Incredible Crisis is a loose concoction of mini-games and madness, as you guide four members of an archetypal Japanese family — salaryman Taneo, housewife Etsuko, teen girl Ririrka, and young boy Tsuyoshi — trying to celebrate elderly and passive-aggressive grandma’s Haruko’s birthday. But to get there, they all have to survive a gauntlet of absurd trials and travails, such as escaping a rampaging boulder through an office building, racing on a gurney through the streets of Tokyo, trying to survive a bank robbery, shooting down UFOs, fighting a giant teddy bear rampaging through Tokyo, and, ahem, “massaging” a woman in a ferris wheel. It really ends up as a bunch of rhythm and dodging mini-games, which is the sort of thing that the Wii was made for. Although it’s probably best not to envision how the Wii-mote might be used in the mini-game where Taneo “massages” a woman in a ferris wheel.
There was once a time when “music games” meant more than an excuse for hipsters to feel okay about liking Boston by tapping buttons and levers on multi-colored Fisher-Price instruments. Certain upstanding designers, like Masaya Matsura (creator of the wonderfully ludicrous PaRappa the Rapper), utilized the fertile grounds of music to make interesting, rich, and creative videogames. Vib-Ribbon is completely unique; by using extremely simplistic vector graphics, you play as a gaunt, wiry rabbit character that must dodge pits and do loop-de-loops that are randomly generated by whatever music CD you load into the PlayStation’s gray, coffin-like CD drive. Basically, you’re playing a trippy game made from your favorite music, and that’s incredibly awesome.
Again, the innate coolness and uniqueness of Vib-Ribbon means that it was never released in America, so your only option to play it is to import a copy from Europe. But isn’t this the sort of quirky, oddball thing that defines most downloadable games? Since it doesn’t have ONLINE MULTIPLAYER and PIXER-SHADING-DYNAMIC-POLY-LIGHT GRAPHICS you couldn’t really sell it as a full-price boxed game, unless you were colossally retarded, but as a PlayStation Network or Xbox Live Arcade game? Sweetness.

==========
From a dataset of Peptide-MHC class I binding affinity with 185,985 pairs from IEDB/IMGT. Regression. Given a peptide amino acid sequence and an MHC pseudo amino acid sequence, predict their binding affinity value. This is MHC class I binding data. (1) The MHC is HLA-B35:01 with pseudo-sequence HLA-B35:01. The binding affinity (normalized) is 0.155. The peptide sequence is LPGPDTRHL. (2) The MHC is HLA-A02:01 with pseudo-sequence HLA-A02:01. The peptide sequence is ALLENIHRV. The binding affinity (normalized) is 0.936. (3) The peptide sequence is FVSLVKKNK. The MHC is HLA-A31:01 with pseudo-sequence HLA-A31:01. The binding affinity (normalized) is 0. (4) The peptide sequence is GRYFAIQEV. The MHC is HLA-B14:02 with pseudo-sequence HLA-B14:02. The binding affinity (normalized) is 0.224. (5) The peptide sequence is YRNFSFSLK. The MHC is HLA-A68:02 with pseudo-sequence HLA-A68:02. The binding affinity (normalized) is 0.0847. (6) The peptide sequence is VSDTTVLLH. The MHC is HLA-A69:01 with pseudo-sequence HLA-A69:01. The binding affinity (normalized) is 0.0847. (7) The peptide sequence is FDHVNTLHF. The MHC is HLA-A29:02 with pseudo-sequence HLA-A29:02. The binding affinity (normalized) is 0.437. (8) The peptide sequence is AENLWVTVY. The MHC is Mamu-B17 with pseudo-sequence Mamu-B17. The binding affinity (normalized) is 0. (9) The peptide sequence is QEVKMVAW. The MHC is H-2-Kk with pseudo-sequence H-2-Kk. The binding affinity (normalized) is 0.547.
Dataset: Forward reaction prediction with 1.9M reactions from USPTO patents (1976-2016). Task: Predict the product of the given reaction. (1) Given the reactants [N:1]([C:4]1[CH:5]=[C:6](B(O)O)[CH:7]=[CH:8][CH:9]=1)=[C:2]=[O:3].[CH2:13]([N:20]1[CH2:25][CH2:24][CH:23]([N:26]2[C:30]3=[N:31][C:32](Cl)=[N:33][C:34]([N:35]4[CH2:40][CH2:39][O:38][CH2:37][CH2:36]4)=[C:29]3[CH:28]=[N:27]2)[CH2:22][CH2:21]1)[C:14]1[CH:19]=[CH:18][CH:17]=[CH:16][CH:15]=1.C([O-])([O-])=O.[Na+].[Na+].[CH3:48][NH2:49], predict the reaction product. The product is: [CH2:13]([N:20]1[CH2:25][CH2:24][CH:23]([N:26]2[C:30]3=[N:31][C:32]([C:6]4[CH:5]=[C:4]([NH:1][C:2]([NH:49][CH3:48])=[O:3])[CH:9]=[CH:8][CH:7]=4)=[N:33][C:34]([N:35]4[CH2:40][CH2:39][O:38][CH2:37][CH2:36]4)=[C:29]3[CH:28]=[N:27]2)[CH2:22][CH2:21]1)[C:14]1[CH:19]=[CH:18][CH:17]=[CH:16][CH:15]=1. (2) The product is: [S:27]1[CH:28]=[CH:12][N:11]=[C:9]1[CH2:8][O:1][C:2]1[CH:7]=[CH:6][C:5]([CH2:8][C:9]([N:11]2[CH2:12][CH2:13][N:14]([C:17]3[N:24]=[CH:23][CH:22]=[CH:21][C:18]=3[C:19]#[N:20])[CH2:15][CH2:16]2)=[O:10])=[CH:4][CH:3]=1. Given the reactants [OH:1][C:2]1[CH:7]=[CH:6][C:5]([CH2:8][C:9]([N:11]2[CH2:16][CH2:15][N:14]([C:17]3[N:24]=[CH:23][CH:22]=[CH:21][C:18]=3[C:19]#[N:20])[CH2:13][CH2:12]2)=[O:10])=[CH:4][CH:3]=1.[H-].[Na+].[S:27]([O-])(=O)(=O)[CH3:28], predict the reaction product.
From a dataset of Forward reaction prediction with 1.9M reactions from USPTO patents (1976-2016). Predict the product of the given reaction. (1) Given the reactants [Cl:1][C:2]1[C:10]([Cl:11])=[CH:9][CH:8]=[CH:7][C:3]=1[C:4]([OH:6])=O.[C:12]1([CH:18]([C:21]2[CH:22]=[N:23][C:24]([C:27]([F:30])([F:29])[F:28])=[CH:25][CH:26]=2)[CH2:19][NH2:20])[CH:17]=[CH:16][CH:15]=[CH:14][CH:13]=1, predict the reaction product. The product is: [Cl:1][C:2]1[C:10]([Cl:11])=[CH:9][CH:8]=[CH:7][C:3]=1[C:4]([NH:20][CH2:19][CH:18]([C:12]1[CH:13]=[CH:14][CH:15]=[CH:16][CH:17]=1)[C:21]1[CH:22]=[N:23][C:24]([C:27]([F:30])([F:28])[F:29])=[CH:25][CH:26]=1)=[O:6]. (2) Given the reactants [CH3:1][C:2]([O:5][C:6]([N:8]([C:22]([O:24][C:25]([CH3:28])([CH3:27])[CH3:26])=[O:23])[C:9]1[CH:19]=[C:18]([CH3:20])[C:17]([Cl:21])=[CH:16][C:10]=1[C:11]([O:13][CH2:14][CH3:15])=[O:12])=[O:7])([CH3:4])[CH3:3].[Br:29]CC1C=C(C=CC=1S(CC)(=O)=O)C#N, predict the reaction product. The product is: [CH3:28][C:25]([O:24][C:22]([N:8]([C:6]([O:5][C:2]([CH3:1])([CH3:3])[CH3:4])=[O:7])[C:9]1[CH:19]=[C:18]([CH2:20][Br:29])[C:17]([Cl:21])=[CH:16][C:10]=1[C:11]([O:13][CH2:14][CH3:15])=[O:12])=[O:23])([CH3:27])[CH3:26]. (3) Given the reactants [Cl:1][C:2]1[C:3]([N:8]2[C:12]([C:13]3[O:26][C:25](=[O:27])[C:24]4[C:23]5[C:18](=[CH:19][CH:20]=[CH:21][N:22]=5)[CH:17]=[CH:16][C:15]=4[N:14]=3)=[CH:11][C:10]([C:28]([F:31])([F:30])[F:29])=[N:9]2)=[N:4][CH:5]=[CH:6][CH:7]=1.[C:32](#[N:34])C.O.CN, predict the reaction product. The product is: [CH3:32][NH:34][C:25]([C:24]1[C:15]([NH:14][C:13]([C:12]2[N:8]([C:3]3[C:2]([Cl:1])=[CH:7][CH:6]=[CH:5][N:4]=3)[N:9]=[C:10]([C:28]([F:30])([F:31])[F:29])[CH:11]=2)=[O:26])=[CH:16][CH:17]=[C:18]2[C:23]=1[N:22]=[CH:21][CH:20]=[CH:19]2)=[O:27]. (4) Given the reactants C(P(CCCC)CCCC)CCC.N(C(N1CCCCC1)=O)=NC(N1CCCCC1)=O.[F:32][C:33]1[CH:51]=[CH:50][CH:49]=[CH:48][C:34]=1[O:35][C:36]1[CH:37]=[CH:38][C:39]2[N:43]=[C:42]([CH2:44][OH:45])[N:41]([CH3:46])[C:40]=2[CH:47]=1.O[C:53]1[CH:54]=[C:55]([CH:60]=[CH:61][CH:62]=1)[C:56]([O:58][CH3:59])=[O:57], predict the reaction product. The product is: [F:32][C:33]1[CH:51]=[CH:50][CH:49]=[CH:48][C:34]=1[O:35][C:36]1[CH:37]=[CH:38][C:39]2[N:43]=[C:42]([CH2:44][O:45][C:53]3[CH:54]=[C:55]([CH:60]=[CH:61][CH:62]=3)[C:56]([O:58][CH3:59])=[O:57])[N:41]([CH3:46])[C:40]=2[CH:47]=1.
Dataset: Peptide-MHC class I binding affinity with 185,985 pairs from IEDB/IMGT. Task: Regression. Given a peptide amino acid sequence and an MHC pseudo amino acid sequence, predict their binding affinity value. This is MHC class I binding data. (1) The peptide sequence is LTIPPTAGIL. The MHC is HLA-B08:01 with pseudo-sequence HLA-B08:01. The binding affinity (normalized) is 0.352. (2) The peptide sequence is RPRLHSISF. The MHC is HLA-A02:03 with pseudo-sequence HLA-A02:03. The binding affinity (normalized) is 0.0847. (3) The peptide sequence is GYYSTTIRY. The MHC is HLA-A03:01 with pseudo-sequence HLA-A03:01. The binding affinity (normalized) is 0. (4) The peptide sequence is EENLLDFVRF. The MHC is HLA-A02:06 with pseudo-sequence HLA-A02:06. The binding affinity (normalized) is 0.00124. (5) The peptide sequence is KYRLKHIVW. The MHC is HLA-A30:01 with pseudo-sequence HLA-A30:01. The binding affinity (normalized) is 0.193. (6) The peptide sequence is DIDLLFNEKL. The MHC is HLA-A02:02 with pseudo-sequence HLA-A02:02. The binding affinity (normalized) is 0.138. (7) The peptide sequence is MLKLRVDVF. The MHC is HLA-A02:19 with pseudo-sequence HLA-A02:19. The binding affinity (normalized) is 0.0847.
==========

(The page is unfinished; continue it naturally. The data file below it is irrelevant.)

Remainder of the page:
4) UmJammer Lammy
Also from the mind of Masaya Matsura’s delightfully saccharine NaNaOn-Sha studio, UmJammer Lammy is perhaps the most underrated sequel to a cult hit game ever. Exactly how do you improve upon a game where you’re a hip-hoppin’ puppy trying to get your freak on with an anthropomorphized flower with the power of rap? You turn the reins of rock to a cute-as-a-button lamb with some serious guitar skills. The result being one of the cutest and most fun music games ever, with arguably better music than PaRappa.
An updated UmJammer Lammy would be perfect for all of those discarded, dust-gathering Rock Band peripherals stashed away in your closet after your friends have decided that getting fucked up on Pabst Blue Ribbon and songs by Garbage have since lost their luster. The thought of strumming a plastic guitar along with Chop Chop Master Onion (who, awesomely, was clearly homeless for no reason whatsoever in Lammy) is one that gets me through these dark, troubled times.
3) Jumping Flash
Now, there’s a reason that most people (important distinction: “most”) who write about videogames for video game websites are terrible, terrible people. And not just because they t
ry to validate their nerd-obsession by making up fucking ridiculous statements like “shared 3-D gamespace.” It’s because they do things like, say, call last year’s game Mirror’s Edge a “visionary” and “revolutionary” experience. EXCEPT THAT JUMPING FLASH CAME OUT OVER TEN YEARS AGO. And did the whole “first-person adventure” thing better. Mostly by virtue of not having strange controls and annoying combat and cheap, frustrating deaths. And also you play as a cute li’l robot bunny instead of a personality-deprived Asian teenage raver from a shitty Luc Besson movie.